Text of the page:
SOME ADVICE TO MYSELF, FOR USE WHEN ENTIRELY DESPERATE
Thinking is not your friend.
As complete abstinence from thought is not possible, keep discursiveness to a minimum.
Above all, avoid “figuring out”.
I thoroughly approve of the magazine rack I see here before me, with titles like: VIRGIN HARLEY, GARAGE LIFE, ON THE BOARD, PERFECT BOAT, BIKER-MON, and THRASHER. On the cover of nearly all these titles, a person appears ecstatic, suspended in mid-air.
Ideally the world would be saved very quietly, so that all the foolishness could just go on.
3. tulip tree
Instead of thinking – observe.
Despite its bad reputation, there’s a lot to be said for the external world. In fact, it may be attempting to rescue you.
This tulip tree here on the corner, which just three days ago appeared a virgin at the altar, and is now that same bride in the same dress after a 72 hour orgy. The tulip tree is waving to you in her spoiled tatters, reminding you that, contrary to what monotheists claim, virginity keeps coming around.
Five days of responsible pragmatism, compassionate engagement, budgeting, et cetera. Followed by two days of batshit crazy.
Still, he feels some security in knowing he has a schedule.
Something essential about Tokyo, it seems to me, is expressed in corridors like this one. Here at Motomachi-Chukagai station, between the ticket gates and exits 1 and 2. A hall short enough to walk and too long to imagine, with white tiles and a low ceiling, so long and featureless you assume at first it has to be a trick with mirrors.
Some people, as soon as you hear them say, “I made it through” – you know they didn’t.
Expat children beside the magazine rack, with Japanese faces and American voices.
“At the hotel I gave them my card, right, so I could drink as much as I want. Turned out I drank san ju man en, three hundred thousand!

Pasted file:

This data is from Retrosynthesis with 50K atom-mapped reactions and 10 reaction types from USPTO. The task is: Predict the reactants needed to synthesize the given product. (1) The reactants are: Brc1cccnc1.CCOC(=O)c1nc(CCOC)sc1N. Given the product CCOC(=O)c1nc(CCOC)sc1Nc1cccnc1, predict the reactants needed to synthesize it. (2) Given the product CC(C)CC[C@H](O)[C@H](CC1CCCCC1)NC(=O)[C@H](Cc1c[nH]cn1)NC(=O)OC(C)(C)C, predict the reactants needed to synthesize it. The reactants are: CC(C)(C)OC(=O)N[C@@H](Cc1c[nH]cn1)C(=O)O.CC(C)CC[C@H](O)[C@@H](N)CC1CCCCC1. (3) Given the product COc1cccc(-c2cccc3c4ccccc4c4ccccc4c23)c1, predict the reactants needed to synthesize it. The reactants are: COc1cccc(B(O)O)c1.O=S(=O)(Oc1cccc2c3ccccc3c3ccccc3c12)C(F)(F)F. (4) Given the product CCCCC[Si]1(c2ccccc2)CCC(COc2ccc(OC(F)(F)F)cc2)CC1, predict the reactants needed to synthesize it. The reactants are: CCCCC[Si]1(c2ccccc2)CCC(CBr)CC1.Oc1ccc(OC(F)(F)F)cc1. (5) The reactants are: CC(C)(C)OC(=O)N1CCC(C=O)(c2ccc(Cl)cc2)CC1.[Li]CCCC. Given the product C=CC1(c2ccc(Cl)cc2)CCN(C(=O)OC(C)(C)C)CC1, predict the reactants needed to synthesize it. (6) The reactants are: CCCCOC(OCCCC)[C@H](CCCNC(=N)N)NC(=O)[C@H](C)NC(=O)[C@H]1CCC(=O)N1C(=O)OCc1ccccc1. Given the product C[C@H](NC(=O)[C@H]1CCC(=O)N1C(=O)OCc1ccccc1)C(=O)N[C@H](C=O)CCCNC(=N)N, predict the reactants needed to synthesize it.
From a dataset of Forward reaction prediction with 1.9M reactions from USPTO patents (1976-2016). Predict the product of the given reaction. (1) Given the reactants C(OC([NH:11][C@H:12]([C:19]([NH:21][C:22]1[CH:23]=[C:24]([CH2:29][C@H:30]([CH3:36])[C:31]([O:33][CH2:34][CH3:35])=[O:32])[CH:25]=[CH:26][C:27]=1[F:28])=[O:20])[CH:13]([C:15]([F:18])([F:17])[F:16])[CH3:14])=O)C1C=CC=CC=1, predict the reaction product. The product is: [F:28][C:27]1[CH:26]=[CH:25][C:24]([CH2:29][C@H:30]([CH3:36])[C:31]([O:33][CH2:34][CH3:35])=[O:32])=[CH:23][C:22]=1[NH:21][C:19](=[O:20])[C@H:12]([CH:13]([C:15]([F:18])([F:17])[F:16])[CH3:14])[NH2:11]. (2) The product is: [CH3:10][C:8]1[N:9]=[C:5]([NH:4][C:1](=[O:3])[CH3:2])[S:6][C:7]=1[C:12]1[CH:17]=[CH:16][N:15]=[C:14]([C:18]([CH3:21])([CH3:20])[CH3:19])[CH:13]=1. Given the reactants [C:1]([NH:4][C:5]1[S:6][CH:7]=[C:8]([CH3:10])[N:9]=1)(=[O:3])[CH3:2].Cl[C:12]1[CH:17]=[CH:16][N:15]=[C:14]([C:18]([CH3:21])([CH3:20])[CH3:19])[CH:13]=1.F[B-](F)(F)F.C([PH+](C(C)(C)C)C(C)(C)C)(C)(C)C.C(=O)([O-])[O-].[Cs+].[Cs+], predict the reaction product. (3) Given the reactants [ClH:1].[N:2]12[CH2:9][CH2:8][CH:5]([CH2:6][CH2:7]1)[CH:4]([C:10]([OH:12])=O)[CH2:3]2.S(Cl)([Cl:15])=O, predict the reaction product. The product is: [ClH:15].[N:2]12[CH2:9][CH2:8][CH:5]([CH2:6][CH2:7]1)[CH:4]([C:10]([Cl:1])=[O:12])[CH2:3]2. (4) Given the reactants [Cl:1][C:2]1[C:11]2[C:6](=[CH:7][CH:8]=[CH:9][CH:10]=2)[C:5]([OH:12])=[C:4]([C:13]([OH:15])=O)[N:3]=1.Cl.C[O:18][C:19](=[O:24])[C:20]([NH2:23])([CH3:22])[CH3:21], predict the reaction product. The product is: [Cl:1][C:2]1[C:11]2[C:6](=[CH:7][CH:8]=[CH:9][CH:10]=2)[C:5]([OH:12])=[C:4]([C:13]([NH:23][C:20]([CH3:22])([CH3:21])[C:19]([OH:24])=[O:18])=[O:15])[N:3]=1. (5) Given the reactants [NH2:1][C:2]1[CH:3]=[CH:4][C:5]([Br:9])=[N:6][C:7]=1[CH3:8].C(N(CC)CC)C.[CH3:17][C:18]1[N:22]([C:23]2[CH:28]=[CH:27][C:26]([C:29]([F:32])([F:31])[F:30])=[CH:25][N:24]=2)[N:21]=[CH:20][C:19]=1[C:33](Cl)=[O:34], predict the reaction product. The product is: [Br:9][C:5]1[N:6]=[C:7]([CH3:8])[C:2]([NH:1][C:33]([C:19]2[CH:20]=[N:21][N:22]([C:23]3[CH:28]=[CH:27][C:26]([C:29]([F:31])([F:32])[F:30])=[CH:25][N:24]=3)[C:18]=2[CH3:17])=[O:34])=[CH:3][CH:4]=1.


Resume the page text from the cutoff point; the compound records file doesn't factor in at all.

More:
It’s not even a disaster. In the next breath he talks about his girlfriend, where they’re going next.
These two cardboard figures, for example, here in the lobby of the Tip X gym in Shibuya. They appear to be wearing scuba masks. What’s the message supposed to be?
Consider the enormous delicacy of Tokyo, the unparalleled discretion and tact, the fact that I have managed to live here for nearly a decade, without ever knowing what the hell is going on.
Buddhist wisdom is very helpful. However, if you do not have the time or inclination, or if you always meant to learn but never got around to it -- aerobic exercise works as well or better.
Thirty seven minutes after midnight on the Namboku Line and everyone (everyone) in this train car is drunk. Drunk passed out with their mouths open. Drunk peering into their phones as if into a bottomless well.
Drunkenly looking around, he wonders, “Is it so terrible just to be here?”
With some people it’s very tricky. Because it’s not like you can actually see the hook in their lip or their flank. The rusty bit of iron that run clear through their throat. The slave irons, the wire that binds their feet.
And yet the hook is there somewhere, almost always.
Here in the lobby of the luxury gym, beside the newspapers and the stacks of manga, are full-scale replicas of
a) a head of cauliflower
b) a bunch of white asparagus
Perhaps these clues have been placed here to remind us of the dreamlike quality of the world. Unfortunately it is not possible to look back now and pinpoint – was the world real at some point?
A large sign at Shibuya station reads FIGHT JAPAN!
I know what they mean, but I also think it is increasingly possible that they also mean it the way I mean it too.
I struggle to explain, when people ask, “Is it difficult to be a foreigner in Japan?”
Yes, it is difficult. But it is nowhere near as difficult as it is to be Japanese in Japan.
It is commonly assumed that foreigners stay in Tokyo for the money. In fact this is rarely the case.